In Praise of Fathers on the Autism Spectrum

Father's Day 2013

Today I spoke to my Dad for three minutes on the telephone to wish him a happy Father’s Day. Dad is notoriously uncomfortable on the phone, so we keep conversations short. It does not matter. Dad knows I love him. We can cram a world full of emotion into the tiniest sentence.

This brief exchange compelled me to examine fatherhood on the autism spectrum.

My Dad worked incredibly hard to support our family. Daily, he coped with anxiety and insomnia. To fit in with his co-workers he memorized jokes, stories and scripts.  He stuck to lists and written instructions for organization and daily living. Long before Asperger’s syndrome diagnoses reached our family, he handled life with aplomb.

fathers day 2
Dad, singing at a campfire.

I am deeply proud of my father.  Please permit me to generalize wonderful things about my dad to all fathers on the autism spectrum:

  1. They share with you. I once asked my Dad how to tie a knot. Heh. For the next three weeks we explored the history of knot making. Not only did dad personally show me how to tie dozens of fancy, complicated knots, but he gave their full background and a stack of illustrated books to study.
  2.  They will be honest with you. At six I asked my dad if Santa was real. A pained expression crossed his face. He said, “The spirit of Christmas is real.” I pressed, “So Santa’s not real?” He shook his head, “Santa is an idea. He represents the giving spirit of Christmas.”  Over thirty years have passed, but I remember the moment vividly. He respected me enough to tell the truth.
  3. Their enthusiasm is contagious. When my Dad talks about his favorite subjects, he glows. You not only see his incredible joy, but it washed over you. He loves spelunking and mineralogy. Ten minutes with him and you will dream about sparkling crystals and mysterious caves
  4. They are loyal.  Public school distressed me. Every four months or so, I crashed and missed three or four weeks straight. The school system so harassed my mother over absenteeism, that  a school administration meeting was scheduled so my father could attend. Wild-eyed and fearsome, Dad defended me so staunchly that the issue was resolved for the remainder of my school days.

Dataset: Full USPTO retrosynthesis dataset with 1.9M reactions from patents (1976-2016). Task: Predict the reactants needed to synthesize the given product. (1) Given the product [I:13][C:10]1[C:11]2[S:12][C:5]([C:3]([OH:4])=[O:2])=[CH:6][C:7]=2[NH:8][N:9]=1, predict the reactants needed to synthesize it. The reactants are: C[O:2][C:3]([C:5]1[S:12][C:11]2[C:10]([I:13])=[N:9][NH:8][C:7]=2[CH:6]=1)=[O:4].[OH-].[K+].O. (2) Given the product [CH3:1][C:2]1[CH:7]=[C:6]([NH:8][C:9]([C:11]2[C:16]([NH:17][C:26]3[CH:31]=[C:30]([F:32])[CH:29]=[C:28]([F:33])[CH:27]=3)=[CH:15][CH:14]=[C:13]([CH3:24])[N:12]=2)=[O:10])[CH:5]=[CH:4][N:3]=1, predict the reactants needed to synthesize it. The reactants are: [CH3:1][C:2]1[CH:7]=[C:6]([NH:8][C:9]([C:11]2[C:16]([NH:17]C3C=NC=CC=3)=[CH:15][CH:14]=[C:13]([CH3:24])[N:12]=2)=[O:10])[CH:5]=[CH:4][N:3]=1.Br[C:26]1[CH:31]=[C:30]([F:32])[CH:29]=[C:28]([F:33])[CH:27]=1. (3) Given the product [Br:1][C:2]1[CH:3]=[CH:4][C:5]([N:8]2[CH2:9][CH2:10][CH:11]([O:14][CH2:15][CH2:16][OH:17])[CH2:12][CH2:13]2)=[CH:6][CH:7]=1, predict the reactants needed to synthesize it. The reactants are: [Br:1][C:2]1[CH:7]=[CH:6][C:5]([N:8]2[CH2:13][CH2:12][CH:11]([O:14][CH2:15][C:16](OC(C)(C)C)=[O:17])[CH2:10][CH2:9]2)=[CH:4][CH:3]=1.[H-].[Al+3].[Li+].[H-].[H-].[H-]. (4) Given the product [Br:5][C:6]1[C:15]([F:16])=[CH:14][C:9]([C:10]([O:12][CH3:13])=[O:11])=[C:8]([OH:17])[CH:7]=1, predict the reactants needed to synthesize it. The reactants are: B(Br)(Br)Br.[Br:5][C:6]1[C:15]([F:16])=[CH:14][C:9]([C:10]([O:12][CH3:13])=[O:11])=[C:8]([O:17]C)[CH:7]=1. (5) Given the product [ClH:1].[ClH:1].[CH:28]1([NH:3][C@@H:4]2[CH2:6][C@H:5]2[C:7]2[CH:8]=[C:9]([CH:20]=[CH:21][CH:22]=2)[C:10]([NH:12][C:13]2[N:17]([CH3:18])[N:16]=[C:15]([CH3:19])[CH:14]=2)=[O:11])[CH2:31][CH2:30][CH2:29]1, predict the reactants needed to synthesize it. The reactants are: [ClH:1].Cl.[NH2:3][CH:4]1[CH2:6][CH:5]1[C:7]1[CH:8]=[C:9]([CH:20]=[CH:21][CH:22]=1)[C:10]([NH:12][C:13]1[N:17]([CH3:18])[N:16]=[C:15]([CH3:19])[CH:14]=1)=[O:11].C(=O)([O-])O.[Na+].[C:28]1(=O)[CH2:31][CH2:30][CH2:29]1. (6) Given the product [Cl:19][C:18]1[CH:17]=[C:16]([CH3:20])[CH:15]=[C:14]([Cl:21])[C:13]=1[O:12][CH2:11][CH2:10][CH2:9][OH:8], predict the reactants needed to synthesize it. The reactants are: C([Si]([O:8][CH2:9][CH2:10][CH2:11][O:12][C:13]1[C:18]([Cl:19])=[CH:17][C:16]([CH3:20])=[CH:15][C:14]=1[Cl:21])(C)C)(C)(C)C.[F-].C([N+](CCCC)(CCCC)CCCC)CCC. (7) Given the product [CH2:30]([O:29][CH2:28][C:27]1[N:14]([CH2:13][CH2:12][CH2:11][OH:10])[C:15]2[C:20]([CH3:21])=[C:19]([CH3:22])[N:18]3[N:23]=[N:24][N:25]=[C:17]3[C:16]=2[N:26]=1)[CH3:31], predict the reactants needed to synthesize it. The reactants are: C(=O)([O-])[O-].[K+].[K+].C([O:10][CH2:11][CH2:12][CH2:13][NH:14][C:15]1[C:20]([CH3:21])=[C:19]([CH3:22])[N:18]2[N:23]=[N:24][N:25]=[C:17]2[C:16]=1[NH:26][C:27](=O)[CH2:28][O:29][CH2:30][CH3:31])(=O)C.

5. They will understand you. My Dad always had great compassion for my war with anxiety. When I was 25, I dropped out of college for the fifth time. Heartbroken, I felt like an utter failure. He took my hand and told me it would be okay. He promised me that as a family we would find a way to finish school and select an agreeable career.  In the ten years it took me to get my degree, he never begrudged my tuition. He accepted my struggles long before my Asperger’s diagnosis gave a name to my difficulties.

Adrift in a Sea of Viruses

Adrift in a Sea of Viruses

The hardest thing about transplanting from sunny, arid New Mexico to lush, seasonal New England is not the climate. The hardest thing about moving to New England is sickness. We are awash in a sea of viruses.

Boston looms forty minutes away. Germs must hold massive conventions there, planning annual pandemics and local outbreaks alike.  Our first year here we experienced an unparalleled infectious onslaught.

We arrived in New Hampshire during the special time of year known as “Norovirus Season.”  As sure as leaves drop in fall, digestive systems convulse in late February. Alone in a new city, without a car or friends to help, our inaugural bout with this awful illness left us weak and drained. We ran out of everything— soup, crackers, Gatorade, even toilet paper.  I vowed to never be unprepared again.  Our pantry shelves now creak under the weight of Sprite and Campbell’s soup.

On his first New England birthday, my husband became so ill that he almost saw a doctor.  Several days later I wound up in an urgent care since I coughed up blood. The bored doctor told me I strained my throat coughing and that I should drink fluids because I had a virus. My husband smirked and rasped, “Told you it was just a cold.” Eight weeks later, I smirked back—we had pertussis—whooping cough.

We were miserable. A pertussis coughing fit is like trying to gargle your lungs. You need to cough more than you need to breathe, and your lungs would feel much better on the outside of your body. The sensation is worsened by lying down.  We wound up sleeping in different parts of the house due to unsynchronized coughing spells. We endured convulsive coughing spells for months.

And then, we came down with H1N1…

Virus City

Seasoned New Englanders explained that the first year is the hardest for newcomers. Our bodies would adapt to regional bugs and we would healthy again in months. Heh.

Five years have passed and we still feel like the sickest family on the Eastern seaboard. Egor and I discussed this at length the other night. Why are we always ill?